From this point, showing you the extremes is pretty easy.

Ai Miyazato upright positionFor the "upright" swing, just pivot your arms so your hands are up higher than your head but still just outside your shoulder. You'll notice that your right (left) elbow gets a bit closer to a 90-degree angle. Ai Miyazato or Bubba Watson are good examples. (In the picture, Ai has just started down. There was no slo-mo on her video, and I couldn't catch it exactly at the top.)

Justin Leonard neutral positionIf you move your hands back down to that three-quarter position at about ear height, then move your hands as far to the right (left) as you can while still keeping your hands at ear height, this is the "neutral" extreme. Justin Leonard is a good example; note how his hands are much lower than Ai's, although the basic position is the same. One difference that you may not notice at first is how much more angle there is in Justin's elbow; Justin's elbow forms an angle much less than 90 degrees, while Ai's elbow angle is a little over. But also notice that Justin's elbow is NOT touching his side; your elbow never touches your side during the backswing.

These are the two extremes. Your position may be a little different, but it should still fall within these three guidelines (three-quarter, upright, and neutral). I know this may seem like a strange way to think of your backswing, but remember that your shoulders will be coiling while you do this. I'm purposely describing just the arm motion minus the shoulder rotation because it's easier to understand. If you spend a little time watching some of the YouTube videos of these (and other) players, it won't take you long to understand how it works.

And of course, there is no substitute for trying it yourself. Let me repeat a few key points here:
  • Your takeaway will determine the plane of your swing. Tall people automatically swing more upright and short people automatically swing flatter. Likewise, people who "reach for the sky" like Jack Nicklaus automatically swing more upright and people who "reach behind them" like Ben Hogan automatically swing flatter. But since your one-piece takeaway gets your hands in a good position at waist high, you won't be coming over the top unless you try to... and why would you want to do that?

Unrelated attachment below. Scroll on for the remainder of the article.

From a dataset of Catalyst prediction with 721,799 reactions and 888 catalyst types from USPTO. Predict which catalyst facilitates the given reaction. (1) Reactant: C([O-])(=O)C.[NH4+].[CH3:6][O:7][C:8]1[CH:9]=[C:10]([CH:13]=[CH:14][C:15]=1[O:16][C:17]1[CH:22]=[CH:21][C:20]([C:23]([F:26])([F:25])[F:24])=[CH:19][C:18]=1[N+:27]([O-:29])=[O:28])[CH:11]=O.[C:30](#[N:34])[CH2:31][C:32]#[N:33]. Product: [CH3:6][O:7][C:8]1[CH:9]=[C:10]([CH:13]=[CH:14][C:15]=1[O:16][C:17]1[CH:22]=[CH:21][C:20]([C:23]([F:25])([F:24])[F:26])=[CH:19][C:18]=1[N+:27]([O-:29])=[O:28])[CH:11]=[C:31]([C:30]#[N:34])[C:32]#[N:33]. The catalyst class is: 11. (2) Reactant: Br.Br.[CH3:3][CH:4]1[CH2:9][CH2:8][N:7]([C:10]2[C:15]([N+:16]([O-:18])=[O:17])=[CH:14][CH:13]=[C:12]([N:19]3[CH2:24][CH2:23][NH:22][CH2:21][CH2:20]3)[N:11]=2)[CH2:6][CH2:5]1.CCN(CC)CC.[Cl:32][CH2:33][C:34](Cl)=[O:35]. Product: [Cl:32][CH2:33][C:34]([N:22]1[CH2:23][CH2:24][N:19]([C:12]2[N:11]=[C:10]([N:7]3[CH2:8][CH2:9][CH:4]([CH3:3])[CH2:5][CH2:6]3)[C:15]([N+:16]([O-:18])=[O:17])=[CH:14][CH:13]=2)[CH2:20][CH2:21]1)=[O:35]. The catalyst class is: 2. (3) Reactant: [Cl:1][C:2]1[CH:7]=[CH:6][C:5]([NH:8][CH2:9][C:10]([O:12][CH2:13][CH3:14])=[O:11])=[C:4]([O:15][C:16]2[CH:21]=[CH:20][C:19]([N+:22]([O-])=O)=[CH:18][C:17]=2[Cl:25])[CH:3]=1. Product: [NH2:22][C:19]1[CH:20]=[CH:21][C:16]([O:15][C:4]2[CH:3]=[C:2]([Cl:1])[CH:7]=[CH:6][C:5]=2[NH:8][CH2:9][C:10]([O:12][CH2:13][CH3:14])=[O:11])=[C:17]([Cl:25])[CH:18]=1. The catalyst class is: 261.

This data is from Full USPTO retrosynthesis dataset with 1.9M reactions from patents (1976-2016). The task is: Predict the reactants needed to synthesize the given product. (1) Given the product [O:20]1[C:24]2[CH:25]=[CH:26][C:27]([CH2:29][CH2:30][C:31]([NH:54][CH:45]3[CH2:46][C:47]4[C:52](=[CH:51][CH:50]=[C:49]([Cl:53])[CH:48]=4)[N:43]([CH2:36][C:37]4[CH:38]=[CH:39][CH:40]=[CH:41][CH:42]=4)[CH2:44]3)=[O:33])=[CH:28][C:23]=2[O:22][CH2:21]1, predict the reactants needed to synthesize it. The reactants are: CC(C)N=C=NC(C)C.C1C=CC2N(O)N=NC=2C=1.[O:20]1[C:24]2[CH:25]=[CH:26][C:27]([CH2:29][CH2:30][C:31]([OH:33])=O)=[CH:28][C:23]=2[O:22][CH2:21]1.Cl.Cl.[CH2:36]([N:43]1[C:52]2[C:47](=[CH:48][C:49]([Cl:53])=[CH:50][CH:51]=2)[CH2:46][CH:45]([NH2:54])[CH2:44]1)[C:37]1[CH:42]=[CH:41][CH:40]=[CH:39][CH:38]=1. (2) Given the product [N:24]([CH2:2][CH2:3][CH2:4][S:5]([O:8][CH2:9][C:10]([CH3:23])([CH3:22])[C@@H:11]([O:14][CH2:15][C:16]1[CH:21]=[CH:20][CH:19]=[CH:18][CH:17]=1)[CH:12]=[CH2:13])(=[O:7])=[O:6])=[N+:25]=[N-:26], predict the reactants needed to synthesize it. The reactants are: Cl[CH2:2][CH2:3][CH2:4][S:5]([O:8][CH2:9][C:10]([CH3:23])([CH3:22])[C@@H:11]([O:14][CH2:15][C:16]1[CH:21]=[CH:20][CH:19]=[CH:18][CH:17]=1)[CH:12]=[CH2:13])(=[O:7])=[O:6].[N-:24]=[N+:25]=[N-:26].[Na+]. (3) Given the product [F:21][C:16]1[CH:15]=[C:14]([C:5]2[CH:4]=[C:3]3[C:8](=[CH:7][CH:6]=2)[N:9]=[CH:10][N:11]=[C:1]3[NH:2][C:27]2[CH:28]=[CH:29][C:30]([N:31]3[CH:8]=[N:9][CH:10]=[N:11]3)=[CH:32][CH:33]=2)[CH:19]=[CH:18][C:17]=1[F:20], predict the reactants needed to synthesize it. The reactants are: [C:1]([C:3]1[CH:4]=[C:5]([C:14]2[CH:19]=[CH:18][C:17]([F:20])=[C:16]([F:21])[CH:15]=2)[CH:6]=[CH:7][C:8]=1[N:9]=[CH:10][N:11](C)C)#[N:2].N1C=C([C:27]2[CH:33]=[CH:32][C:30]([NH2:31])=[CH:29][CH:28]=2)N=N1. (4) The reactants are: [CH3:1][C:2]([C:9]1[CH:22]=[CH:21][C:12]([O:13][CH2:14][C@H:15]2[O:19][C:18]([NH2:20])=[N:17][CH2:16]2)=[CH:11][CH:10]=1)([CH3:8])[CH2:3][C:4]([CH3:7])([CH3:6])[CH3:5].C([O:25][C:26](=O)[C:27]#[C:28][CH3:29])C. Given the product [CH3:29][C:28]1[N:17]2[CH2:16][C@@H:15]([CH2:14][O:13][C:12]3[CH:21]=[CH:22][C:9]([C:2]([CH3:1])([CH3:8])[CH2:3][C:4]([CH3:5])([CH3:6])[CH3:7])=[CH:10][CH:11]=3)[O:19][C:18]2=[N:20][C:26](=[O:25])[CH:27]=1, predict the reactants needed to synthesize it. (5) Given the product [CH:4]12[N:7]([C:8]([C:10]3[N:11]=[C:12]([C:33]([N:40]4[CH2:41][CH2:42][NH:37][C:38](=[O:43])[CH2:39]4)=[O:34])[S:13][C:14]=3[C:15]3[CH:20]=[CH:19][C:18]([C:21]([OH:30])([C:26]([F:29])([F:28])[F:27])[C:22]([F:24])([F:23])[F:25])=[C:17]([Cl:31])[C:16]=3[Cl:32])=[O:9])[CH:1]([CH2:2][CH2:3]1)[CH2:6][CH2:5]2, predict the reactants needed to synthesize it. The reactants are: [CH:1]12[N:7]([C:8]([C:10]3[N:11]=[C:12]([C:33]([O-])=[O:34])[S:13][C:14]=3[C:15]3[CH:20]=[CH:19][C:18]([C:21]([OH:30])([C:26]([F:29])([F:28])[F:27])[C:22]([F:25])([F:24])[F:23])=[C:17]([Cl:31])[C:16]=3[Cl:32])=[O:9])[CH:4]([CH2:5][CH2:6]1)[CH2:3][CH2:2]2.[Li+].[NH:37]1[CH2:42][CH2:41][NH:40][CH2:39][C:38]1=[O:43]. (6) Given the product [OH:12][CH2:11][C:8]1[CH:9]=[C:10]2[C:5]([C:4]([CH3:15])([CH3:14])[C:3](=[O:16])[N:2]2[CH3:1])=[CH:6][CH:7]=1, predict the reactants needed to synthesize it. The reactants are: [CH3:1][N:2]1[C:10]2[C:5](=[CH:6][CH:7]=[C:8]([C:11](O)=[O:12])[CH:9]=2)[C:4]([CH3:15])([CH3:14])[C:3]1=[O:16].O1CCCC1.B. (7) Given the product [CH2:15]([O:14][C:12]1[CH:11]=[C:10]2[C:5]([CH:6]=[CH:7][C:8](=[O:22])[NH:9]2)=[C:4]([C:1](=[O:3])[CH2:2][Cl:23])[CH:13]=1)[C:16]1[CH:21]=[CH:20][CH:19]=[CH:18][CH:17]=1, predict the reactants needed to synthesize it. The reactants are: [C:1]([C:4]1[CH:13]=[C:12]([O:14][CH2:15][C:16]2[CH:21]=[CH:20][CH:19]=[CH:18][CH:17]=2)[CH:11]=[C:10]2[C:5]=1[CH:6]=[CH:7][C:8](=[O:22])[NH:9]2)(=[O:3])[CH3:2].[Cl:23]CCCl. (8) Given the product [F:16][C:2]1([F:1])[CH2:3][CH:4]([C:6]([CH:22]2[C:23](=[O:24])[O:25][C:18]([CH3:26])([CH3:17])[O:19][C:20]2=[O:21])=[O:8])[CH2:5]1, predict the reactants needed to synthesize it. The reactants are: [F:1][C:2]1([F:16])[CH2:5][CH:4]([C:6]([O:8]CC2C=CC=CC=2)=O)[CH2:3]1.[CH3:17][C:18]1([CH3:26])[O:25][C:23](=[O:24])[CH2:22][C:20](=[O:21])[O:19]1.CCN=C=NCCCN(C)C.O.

• Your right elbow (left elbow if you're a lefty) never touches your side during the backswing. Your takeaway moves your elbow away from your side and your backswing keeps it there. What you do on the way down is your own business. ;-)
  • Basically, while you finish turning your shoulders, your arms just pivot up at the shoulder joints to give you the height of your backswing while your right elbow (left for lefties) bends to let this movement happen on the plane your takeaway already created. This isn't something that takes a lot of thought or effort. In fact, I think you'll find it simplifies your backswing a lot. As I said earlier, after a little practice you should be able to just think "I want to swing to THERE," where THERE is your hand position at the top of your backswing, and put them there time after time.
And once you can do that, golf becomes a much simpler game.

Like I said, this is the last post in this series. But despite the "what you do on the way down is your own business" comment, it has occurred to me that some of you may be wondering how this new backswing action affects your downswing. Tomorrow I'll take a quick look at that, just so you can see how much a good backswing simplifies things.

2 comments:

  1. I didn't get to practice today. Tomorrow I will hit some balls, but I was rehearsing the move all day. The proper swing makes so much more sense now that I understand what I was doing wrong.

    I will be back tomorrow with my progress report. And yes, I was wondering about the downswing. From my practice the other day, I did not think much about it. I just let gravity take over and I just dropped in the "slot", as I have heard it called. Again, I wasn't taking any full swings so maybe it will change. I don't know. But it seems that now that I am in a better position at the top, the downswing should come naturally.

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  2. Once you read tomorrow's post, you'll realize that your instinct to "just let gravity take over and drop it into the slot" was correct.

    See, Dex? This isn't rocket science. Let me leave you with the last sentence from tomorrow's post: "The downswing is actually a pretty natural move that you would perform just fine if you didn't call it a 'golf swing'."